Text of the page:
Finally, I think Context can be very significant in terms of political and personal views as well as character portrayals. By this I mean, stereotyping and racism. An older book, such as a classic, or a contemporary book set in an older time period, is likely to contain harsh views on minority characters and poor, stereotypical descriptions of them. While classic books are problematic in terms of this, and if you enjoy classics you can at least acknowledge the problematic portrayals, it is the context that makes readers see why the views and portrayal’s are as they are – though it does not excuse them. On the other hand, while including racism, sexism, ableism, homophobia etc… in modern novels set in older time periods is something that is expected, as it allows the author to show the themes of oppression, it is something that could be overcome in the story or dealt with delicately. For example, if you have a character who is against minorities, many authors make it clear the characters views are negative, poor and problematic. Moreover, the description of minorities is now less problematic. (While there are still some issues regarding the characters description if they are a minority in some modern books most try to avoid this.) This is largely due to our context of today’s society, we are more progressive now, though we still have a long way to go, so we can avoid harmful stereotypical descriptions in books, even in those that deal with the theme of racism, homophobia, ableism etc..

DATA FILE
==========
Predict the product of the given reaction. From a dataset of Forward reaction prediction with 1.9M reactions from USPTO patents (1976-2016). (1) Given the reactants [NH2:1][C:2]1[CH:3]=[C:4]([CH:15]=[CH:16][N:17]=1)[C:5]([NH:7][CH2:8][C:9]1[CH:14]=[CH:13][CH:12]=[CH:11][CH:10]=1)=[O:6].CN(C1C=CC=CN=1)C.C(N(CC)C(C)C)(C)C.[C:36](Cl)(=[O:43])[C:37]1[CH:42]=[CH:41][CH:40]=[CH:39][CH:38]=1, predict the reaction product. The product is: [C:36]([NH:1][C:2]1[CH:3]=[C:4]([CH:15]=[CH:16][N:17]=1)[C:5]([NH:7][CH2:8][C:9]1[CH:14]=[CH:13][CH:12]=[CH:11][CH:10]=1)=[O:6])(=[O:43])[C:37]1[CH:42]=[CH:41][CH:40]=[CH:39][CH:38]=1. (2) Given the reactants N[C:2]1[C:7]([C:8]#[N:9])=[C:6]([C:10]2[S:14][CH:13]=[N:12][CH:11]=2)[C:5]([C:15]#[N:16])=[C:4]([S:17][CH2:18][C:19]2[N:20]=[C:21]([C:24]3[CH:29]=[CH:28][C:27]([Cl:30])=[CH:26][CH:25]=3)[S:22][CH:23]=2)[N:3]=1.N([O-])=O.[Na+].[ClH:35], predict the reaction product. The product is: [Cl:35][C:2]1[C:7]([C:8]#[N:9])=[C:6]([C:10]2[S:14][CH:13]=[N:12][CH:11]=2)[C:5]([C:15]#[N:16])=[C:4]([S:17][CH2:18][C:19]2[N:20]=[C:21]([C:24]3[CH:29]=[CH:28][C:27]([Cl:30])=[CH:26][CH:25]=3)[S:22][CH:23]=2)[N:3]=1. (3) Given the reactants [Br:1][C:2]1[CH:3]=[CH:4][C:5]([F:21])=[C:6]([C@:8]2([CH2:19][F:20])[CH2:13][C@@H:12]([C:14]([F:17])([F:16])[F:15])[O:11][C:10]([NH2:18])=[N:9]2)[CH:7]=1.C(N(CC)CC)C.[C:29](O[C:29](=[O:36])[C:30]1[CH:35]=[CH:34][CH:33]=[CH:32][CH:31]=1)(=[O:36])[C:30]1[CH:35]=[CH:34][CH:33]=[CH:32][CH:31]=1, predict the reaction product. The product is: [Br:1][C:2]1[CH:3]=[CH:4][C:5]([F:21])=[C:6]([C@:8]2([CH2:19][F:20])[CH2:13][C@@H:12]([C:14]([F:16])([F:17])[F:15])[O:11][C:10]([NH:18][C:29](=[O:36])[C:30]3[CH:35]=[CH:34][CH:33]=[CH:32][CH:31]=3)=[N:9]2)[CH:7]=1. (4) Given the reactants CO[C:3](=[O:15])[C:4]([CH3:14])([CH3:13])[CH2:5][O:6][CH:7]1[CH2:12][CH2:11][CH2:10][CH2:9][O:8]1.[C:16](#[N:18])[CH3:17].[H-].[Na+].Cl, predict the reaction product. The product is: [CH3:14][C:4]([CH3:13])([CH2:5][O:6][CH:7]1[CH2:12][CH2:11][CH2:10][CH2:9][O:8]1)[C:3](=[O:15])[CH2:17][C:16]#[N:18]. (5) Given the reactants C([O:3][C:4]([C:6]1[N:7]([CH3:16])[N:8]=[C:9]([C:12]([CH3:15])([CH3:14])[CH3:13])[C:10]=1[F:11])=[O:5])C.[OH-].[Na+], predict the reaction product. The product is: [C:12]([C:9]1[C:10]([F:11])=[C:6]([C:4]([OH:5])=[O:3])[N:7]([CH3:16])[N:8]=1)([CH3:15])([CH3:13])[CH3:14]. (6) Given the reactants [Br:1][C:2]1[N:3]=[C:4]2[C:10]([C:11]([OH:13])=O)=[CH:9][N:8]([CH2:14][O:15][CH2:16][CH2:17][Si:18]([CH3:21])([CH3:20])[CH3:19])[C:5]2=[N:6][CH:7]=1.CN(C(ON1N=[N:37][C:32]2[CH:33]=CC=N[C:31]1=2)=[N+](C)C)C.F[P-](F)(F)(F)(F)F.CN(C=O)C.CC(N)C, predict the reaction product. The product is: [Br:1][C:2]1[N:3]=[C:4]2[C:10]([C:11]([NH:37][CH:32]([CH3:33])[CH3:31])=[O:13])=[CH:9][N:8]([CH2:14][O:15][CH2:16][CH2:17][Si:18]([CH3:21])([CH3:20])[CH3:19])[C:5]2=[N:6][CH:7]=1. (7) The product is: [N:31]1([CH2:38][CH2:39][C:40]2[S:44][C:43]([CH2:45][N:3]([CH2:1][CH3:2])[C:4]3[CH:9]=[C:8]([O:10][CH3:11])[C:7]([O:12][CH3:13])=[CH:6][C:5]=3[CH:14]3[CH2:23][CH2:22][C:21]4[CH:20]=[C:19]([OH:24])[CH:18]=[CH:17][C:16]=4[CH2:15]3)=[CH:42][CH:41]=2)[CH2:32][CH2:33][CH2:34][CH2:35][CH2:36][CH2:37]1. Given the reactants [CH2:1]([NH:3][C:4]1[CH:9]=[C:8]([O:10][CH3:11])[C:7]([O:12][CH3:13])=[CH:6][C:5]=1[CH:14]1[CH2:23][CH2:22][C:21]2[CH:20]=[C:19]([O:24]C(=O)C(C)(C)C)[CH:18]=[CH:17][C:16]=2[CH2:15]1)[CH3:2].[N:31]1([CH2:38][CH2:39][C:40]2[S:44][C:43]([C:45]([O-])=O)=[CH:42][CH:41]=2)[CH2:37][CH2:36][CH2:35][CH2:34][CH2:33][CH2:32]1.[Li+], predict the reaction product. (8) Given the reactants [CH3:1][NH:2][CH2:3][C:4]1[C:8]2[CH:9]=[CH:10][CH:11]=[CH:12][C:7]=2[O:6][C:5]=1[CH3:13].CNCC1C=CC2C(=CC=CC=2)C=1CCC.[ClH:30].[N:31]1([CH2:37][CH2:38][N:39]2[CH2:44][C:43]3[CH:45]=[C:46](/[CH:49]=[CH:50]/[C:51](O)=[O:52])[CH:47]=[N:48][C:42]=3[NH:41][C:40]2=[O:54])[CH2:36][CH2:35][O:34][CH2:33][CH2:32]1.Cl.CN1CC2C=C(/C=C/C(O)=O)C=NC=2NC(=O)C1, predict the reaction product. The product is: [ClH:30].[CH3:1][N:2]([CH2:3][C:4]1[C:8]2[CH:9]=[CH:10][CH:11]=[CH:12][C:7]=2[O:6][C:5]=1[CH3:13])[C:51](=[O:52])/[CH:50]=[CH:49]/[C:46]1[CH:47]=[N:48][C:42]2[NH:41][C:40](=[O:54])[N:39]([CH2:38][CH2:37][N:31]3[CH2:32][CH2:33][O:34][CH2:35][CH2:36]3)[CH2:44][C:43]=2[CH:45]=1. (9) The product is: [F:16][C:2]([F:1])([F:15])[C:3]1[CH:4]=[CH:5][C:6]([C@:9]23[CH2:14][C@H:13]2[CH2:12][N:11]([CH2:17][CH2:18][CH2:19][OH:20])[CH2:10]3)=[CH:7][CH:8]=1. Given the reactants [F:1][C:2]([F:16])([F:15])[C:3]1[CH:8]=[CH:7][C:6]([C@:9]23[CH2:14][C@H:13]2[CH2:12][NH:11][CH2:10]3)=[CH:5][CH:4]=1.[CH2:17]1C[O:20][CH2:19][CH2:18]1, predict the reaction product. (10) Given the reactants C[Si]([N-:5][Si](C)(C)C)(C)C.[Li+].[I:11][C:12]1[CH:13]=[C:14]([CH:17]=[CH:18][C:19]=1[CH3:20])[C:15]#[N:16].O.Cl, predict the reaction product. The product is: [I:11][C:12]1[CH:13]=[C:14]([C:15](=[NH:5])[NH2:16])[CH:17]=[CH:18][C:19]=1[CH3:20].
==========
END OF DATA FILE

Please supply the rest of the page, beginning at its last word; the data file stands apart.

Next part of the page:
Overall, I think context can be very helpful in terms of having a wider or more in-depth understanding or the books themes, characters and portrayals, and can allow the reader to connect more deeply with the work. However, I do not think it is an absolute necessity in order to enjoy the book itself, but personally I love to know a little context.